A new study has warned that children born to mothers who had used marijuana as teens have a higher risk of drug abuse compared to children born to those who had no such habit.
Researchers in the Neuroscience and Reproductive Biology section at the Cummings School of Veterinary Medicine conducted a study to determine the transgenerational effects of cannabinoid exposure in adolescent female rats.
For three days, adolescent rats were administered the cannabinoid receptor agonist WIN-55, 212-2, a drug that has similar effects in the brain as THC, the active ingredient in marijuana. After this brief exposure, they remained untreated until being mated in adulthood.
The male offspring of the female rats were then measured against a control group for a preference between chambers that were paired with either saline or morphine.
The rats with mothers who had adolescent exposure to WIN-55,212-2 were significantly more likely to opt for the morphine-paired chamber than those with mothers who abstained. The results suggest that these animals had an increased preference for opiate drugs.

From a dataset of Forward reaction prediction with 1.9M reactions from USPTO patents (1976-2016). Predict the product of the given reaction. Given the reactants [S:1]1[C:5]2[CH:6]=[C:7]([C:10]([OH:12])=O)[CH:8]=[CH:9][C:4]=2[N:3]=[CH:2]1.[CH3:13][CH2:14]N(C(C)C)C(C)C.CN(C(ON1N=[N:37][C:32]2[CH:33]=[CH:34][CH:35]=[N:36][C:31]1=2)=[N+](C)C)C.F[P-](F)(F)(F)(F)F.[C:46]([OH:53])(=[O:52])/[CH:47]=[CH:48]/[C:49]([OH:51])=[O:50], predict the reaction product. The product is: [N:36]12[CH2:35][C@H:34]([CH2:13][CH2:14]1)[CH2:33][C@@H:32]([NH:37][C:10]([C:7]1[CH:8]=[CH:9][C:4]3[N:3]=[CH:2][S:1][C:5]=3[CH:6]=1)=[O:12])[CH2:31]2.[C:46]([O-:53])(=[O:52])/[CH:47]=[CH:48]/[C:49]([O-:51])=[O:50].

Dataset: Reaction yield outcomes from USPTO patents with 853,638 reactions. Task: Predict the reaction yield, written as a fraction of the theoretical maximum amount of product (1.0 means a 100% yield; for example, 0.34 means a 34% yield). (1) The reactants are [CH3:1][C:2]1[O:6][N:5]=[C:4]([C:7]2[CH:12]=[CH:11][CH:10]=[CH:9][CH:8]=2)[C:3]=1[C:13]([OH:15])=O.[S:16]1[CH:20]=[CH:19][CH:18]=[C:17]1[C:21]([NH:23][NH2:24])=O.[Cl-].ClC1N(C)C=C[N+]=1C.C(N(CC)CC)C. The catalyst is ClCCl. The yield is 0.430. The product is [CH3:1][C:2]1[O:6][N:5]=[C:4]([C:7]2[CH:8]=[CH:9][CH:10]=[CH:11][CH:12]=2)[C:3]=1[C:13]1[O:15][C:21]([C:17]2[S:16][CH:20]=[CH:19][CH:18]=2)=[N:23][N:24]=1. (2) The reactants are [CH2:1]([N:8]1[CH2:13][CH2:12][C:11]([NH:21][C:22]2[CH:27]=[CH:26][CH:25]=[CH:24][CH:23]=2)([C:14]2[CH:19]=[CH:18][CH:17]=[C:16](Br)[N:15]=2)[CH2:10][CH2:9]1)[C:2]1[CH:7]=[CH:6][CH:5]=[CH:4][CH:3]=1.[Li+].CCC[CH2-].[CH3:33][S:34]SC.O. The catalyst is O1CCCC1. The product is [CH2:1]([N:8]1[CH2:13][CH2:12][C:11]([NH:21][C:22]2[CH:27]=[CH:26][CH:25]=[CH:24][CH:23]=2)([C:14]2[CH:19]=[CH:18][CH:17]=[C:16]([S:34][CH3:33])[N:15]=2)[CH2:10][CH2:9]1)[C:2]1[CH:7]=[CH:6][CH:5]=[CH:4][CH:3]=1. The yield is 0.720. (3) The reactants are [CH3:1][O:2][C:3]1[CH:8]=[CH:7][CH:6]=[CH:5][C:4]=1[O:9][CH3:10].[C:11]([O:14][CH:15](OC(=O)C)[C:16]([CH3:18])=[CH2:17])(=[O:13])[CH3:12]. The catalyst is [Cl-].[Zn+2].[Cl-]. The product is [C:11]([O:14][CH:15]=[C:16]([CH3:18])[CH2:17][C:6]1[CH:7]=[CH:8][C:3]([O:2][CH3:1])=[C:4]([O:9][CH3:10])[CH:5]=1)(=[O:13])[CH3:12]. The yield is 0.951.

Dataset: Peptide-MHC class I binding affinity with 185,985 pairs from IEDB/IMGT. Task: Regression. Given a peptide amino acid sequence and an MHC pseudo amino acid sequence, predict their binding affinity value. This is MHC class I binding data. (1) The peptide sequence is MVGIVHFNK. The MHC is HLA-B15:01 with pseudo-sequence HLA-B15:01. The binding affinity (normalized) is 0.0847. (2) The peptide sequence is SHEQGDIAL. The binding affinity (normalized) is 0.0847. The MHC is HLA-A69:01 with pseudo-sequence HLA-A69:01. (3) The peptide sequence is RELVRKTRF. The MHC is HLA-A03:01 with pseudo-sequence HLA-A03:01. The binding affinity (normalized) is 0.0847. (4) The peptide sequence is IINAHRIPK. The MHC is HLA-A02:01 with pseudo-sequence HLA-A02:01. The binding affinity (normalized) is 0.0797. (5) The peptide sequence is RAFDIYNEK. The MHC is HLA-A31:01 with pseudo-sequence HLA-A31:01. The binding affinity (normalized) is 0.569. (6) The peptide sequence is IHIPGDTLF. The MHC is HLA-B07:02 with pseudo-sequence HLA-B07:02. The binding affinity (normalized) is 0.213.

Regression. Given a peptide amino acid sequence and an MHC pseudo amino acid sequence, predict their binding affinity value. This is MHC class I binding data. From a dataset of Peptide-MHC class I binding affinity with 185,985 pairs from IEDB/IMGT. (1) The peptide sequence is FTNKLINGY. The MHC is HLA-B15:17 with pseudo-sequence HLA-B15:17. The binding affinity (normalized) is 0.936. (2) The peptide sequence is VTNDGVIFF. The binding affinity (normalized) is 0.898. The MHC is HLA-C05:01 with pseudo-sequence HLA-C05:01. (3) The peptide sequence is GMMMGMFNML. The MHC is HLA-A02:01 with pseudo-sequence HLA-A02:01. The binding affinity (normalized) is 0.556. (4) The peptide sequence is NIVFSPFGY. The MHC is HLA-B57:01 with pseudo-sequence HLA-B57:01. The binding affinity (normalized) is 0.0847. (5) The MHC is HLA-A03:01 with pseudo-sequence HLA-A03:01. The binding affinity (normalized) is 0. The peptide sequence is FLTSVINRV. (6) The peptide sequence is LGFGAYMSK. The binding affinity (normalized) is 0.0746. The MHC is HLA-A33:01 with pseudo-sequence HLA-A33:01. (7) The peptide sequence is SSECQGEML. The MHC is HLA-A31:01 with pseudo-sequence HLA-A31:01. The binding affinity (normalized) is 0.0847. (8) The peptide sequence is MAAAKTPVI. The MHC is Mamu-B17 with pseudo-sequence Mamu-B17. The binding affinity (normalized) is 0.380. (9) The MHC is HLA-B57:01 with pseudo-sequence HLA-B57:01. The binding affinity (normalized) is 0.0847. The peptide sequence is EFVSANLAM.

"Our main interest lies in determining whether substances commonly used during adolescence can induce behavioral and neurochemical changes that may then influence the development of future generations," said Research Assistant Professor John J. Byrnes, the study's lead author.
"We acknowledge that we are using rodent models, which may not fully translate to the human condition. Nevertheless, the results suggest that maternal drug use, even prior to pregnancy, can impact future offspring," Byrnes stated.
Byrnes added that much research is needed before a definitive connection is made between adolescent drug use and possible effects on future children.
The study was published in the Journal of Psychopharmocology and funded by the National Institutes of Health.